On average, the monthly electricity bill is between $53 and $158. This cost may be higher during winter because you must keep the house warm throughout the season.

What other factors affect the rent price in Germany?


When renting a house in Germany, you must pay a deposit first. The deposit may be for two to three months of rent.

Why do landlords demand a deposit? They use it to cater for any damage caused to the building. If you take care of the apartment, the landlord will refund your deposit immediately after you leave the property.


Some apartments in Germany are fully furnished, so you won’t need to buy furniture.


Most schools in Germany are free thanks to federal government funds that cater to primary, secondary, and vocational education.

Nevertheless, parents are charged for extracurricular activities such as school excursions, trips, and sports days. Families with low incomes get subsidies and bursaries.

You will have to pay if you want to enroll your child in a private school. However, to avoid discrimination between poor and affluent families, German private schools charge reasonably and provide different scholarship schemes. The education boards in every federal state determine the fee a private school charges.

Private school fees can be deducted from the parent’s annual income if they agree with the deduction. This ensures that German private schools are affordable compared to Western European ones.

The best part of the German education system is that foreigners can study for free regardless of where they’re from.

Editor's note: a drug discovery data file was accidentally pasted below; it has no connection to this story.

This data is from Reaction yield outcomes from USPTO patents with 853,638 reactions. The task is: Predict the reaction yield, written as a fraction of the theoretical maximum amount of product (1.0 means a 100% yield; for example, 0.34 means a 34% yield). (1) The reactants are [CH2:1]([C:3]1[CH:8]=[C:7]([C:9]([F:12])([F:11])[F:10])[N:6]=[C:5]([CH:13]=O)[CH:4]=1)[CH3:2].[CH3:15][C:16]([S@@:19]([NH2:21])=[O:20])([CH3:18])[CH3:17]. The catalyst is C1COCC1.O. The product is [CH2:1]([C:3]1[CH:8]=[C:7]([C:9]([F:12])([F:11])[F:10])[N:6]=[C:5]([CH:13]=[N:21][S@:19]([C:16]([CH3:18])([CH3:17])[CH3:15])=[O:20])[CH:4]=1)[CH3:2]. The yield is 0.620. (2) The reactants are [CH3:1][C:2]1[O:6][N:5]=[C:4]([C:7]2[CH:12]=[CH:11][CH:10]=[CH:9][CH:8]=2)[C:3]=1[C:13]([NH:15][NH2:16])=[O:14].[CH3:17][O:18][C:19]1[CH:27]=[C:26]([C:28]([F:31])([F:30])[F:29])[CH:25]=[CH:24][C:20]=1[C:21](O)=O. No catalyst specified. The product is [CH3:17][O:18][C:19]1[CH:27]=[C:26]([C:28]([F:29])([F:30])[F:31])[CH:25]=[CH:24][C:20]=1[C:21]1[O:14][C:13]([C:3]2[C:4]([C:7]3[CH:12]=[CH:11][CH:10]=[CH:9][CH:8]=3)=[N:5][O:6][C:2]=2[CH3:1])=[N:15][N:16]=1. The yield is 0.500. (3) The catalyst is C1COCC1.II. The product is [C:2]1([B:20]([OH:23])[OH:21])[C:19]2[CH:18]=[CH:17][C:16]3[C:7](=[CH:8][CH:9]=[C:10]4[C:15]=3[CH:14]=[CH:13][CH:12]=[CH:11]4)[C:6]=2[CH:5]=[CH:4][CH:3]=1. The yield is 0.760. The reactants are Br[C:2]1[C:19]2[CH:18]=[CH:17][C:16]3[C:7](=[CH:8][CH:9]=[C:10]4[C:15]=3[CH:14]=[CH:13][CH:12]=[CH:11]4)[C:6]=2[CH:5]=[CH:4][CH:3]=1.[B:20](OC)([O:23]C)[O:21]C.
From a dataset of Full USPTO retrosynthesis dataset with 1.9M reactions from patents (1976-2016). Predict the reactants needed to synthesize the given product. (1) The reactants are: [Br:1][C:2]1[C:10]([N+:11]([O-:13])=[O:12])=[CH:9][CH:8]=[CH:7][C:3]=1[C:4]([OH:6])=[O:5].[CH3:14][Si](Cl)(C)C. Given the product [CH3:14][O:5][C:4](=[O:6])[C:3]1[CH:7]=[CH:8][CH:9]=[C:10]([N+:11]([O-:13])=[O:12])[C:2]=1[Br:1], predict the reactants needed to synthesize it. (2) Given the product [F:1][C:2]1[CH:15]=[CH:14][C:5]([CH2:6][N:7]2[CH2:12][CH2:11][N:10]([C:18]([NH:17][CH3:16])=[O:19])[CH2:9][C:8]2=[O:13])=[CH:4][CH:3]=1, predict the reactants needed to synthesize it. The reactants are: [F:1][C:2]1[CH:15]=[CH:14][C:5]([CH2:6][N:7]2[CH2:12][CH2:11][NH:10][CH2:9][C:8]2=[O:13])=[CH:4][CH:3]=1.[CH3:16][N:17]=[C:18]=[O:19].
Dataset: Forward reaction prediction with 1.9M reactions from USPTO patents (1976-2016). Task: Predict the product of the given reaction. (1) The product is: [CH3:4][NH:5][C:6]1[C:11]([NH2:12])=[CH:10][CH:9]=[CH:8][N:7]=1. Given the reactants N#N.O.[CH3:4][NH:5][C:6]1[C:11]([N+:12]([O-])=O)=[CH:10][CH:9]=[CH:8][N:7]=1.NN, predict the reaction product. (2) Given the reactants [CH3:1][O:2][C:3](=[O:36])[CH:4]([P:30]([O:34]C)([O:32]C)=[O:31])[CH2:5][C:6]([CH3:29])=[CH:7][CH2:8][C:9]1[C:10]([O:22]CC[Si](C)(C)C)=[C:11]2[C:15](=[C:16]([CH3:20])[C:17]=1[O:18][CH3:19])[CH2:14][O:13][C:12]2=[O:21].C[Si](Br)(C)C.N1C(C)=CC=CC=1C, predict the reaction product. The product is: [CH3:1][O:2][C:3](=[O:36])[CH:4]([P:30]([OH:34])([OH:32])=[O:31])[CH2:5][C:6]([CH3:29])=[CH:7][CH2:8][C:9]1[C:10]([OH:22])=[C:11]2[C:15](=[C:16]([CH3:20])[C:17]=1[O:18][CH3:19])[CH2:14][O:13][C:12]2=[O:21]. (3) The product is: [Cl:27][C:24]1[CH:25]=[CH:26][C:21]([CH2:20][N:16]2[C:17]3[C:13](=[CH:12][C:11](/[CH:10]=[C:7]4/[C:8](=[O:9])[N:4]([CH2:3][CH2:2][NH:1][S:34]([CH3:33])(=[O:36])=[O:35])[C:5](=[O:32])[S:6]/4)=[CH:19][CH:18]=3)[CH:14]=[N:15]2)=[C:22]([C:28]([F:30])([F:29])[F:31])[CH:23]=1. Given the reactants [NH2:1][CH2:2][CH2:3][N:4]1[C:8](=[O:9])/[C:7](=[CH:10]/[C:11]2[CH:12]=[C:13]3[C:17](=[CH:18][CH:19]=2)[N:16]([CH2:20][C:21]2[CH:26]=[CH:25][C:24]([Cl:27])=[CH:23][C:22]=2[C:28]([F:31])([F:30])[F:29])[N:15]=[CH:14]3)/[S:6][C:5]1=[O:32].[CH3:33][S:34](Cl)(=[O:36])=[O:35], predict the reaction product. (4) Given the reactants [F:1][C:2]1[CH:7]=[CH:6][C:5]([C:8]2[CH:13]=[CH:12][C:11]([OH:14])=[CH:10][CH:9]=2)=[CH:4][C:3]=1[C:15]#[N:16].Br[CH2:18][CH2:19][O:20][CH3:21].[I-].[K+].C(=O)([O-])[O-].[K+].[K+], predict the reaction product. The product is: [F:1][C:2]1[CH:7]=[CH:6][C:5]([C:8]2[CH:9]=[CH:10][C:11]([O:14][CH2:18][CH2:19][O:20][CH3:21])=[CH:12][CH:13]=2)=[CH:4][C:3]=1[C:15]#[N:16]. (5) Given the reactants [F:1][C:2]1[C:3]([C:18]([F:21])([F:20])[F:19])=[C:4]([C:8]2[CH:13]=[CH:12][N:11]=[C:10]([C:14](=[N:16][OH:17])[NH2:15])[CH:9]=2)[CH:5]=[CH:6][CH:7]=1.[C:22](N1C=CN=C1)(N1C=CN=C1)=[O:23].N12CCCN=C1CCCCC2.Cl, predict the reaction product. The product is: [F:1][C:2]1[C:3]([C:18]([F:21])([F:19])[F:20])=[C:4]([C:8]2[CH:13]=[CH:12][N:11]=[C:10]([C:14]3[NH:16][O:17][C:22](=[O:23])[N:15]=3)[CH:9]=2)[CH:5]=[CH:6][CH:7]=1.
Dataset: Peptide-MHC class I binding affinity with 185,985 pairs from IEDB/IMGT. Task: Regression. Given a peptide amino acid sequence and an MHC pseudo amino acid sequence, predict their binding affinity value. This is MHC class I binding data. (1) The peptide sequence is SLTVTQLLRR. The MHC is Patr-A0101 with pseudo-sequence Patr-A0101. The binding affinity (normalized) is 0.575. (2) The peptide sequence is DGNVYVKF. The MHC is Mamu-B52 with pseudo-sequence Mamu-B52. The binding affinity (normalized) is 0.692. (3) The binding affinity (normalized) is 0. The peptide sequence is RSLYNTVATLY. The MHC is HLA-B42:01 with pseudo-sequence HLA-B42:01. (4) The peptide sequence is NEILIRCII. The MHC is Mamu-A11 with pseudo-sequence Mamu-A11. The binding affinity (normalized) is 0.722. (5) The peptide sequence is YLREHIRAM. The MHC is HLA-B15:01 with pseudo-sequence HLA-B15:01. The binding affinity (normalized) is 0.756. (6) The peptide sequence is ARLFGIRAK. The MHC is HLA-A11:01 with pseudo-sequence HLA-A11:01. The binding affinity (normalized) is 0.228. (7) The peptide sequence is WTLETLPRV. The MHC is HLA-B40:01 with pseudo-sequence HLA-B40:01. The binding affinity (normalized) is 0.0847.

You only have to pay the administration fee, but that’s only in a few public schools. This explains why many international students prefer moving to the country for studies.


Germany’s food costs are generally low, unlike in neighboring countries. This is more so for products like beef, bread, cheese, and vegetables, mainly because the country grows many foods thanks to its advanced agricultural industry.

So how much is the cost of food in Germany? On average, a family of four will spend between $421 and $631 per month on food. This includes breakfast, lunch, and dinner.

However, the cost of food you need depends on the size of your family, dietary preferences, the number of meals you prepare, and where you shop. Your location also determines how much you will spend on food. For instance, food prices in the major cities are higher than on the outskirts.

There are many lovely places to buy food in Germany, including farmers’ markets, food halls, small grocery stores, and supermarkets like Aldi, Edeka, Kaufland, and Carrefour.

If you want locally grown and fresh foods, I recommend you go to the farmers’ markets. Although you will pay more, the quality is unbeatable.